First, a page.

Beyond the River

Jonathan Reeves is an LDS golden boy growing up in a small town in California. Athletic, cock-sure, and indifferent towards his schoolwork, he goes to the tutoring center only under threat of being cut from the track team. His tutor turns out to be Nancy Von Kleinsmid, a tall, brilliant, friendless girl, who badgers him, spurs him, challenges his every belief and intuition, and encourages his... Read more

The Legacy of Mormon Furniture: The Mormon Material Culture, Undergirded by Faith, Commitment, and Craftsmanship

Appreciation of Mormon material culture has come a long way. We now have a beautiful coffee-table book on Mormon furniture! This book tells the early Mormon story through the work of the LDS cabinetmakers and wood-carvers who crafted furniture from the 1840s through the late nineteenth century. The history is illustrated with photographs of chairs, tables, cupboards, and beds. This furniture... Read more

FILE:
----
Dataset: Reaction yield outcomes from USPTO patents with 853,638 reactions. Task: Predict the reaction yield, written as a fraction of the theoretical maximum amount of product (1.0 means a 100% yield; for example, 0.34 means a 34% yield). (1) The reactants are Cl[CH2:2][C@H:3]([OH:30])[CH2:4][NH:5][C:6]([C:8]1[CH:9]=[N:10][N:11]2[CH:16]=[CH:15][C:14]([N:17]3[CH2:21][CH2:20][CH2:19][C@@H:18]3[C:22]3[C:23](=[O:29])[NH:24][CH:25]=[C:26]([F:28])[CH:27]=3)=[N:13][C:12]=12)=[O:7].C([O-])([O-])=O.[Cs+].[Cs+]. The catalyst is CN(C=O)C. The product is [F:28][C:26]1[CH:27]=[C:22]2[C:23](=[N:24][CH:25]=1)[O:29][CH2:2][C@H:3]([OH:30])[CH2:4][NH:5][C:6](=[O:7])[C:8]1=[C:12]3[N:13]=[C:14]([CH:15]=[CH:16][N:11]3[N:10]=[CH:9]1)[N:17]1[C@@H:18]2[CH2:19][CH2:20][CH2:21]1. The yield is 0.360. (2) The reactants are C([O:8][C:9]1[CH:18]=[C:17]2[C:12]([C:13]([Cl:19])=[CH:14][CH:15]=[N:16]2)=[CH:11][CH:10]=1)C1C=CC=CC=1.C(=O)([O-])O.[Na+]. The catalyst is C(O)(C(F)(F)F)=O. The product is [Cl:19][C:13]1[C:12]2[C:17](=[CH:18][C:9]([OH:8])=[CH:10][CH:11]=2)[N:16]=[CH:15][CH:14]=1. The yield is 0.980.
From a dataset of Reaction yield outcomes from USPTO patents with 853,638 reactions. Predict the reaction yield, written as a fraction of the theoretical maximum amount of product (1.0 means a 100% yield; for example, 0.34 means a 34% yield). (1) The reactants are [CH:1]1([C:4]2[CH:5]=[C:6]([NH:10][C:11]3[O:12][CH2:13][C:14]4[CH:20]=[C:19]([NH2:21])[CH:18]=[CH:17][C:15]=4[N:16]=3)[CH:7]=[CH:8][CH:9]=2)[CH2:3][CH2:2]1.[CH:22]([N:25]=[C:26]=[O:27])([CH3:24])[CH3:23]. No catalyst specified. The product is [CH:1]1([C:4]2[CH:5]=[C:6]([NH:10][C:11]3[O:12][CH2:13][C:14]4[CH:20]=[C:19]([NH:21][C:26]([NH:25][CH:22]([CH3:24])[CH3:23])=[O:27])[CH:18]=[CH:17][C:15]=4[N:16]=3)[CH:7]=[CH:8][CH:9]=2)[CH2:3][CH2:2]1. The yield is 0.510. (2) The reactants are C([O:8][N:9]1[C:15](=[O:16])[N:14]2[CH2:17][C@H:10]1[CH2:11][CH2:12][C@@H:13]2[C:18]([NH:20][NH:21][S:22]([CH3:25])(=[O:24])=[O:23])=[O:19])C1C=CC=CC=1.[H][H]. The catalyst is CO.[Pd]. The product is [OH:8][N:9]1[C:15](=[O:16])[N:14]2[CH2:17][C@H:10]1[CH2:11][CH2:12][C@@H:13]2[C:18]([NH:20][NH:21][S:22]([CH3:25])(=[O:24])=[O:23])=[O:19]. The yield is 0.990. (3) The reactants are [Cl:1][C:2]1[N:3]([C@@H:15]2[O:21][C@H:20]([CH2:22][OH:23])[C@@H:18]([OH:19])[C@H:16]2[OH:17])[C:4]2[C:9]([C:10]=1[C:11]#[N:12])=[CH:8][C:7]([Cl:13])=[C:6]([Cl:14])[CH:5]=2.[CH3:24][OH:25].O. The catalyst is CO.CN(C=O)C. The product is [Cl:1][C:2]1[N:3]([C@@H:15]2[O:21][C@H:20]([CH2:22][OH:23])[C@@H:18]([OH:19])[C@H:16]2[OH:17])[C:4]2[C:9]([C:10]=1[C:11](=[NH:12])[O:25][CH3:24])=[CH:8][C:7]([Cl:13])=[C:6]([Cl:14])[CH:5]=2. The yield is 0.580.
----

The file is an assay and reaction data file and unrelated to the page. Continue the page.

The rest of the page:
Regional Studies in Latter-day Saint Church History: Illinois

The bittersweet experience of the Church's brief sojourn in Nauvoo will always remain a romantic yet realistic construct in the minds of the Latter-day Saints. If any reader has ever wanted to travel to Nauvoo with a group of religious educators from BYU, to listen as they analyze and ponder some of their favorite images and reflections on the Nauvoo period, this volume is a fine surrogate. The... Read more

Nurturing Faith through the Book of Mormon: The 24th Annual Sperry Symposium

Seeds sown by Sidney B. Sperry during his forty years of teaching and research at Brigham Young University, are still bearing fruit. New generations of scholars, nourished by Dean Sperry's example, are casting their seeds on fresh fields, inviting us all to reap the harvest. All of the authors in this book "are recognized authorities on the Book of Mormon;" Ludlow, Elder Holland, Rasmussen,... Read more

Kingdom on the Mississippi Revisited: Nauvoo in Mormon History

This attractive paperback volume is the creation of two well-known scholars of the Nauvoo period. It constitutes a ready reference to a wide range of articles on Nauvoo in the 1840s. The fourteen essays appearing in this volume are all reprints. They originally appeared in a variety of publications that feature Mormon history, including such publications as the Journal of the Illinois State... Read more

All Tucked In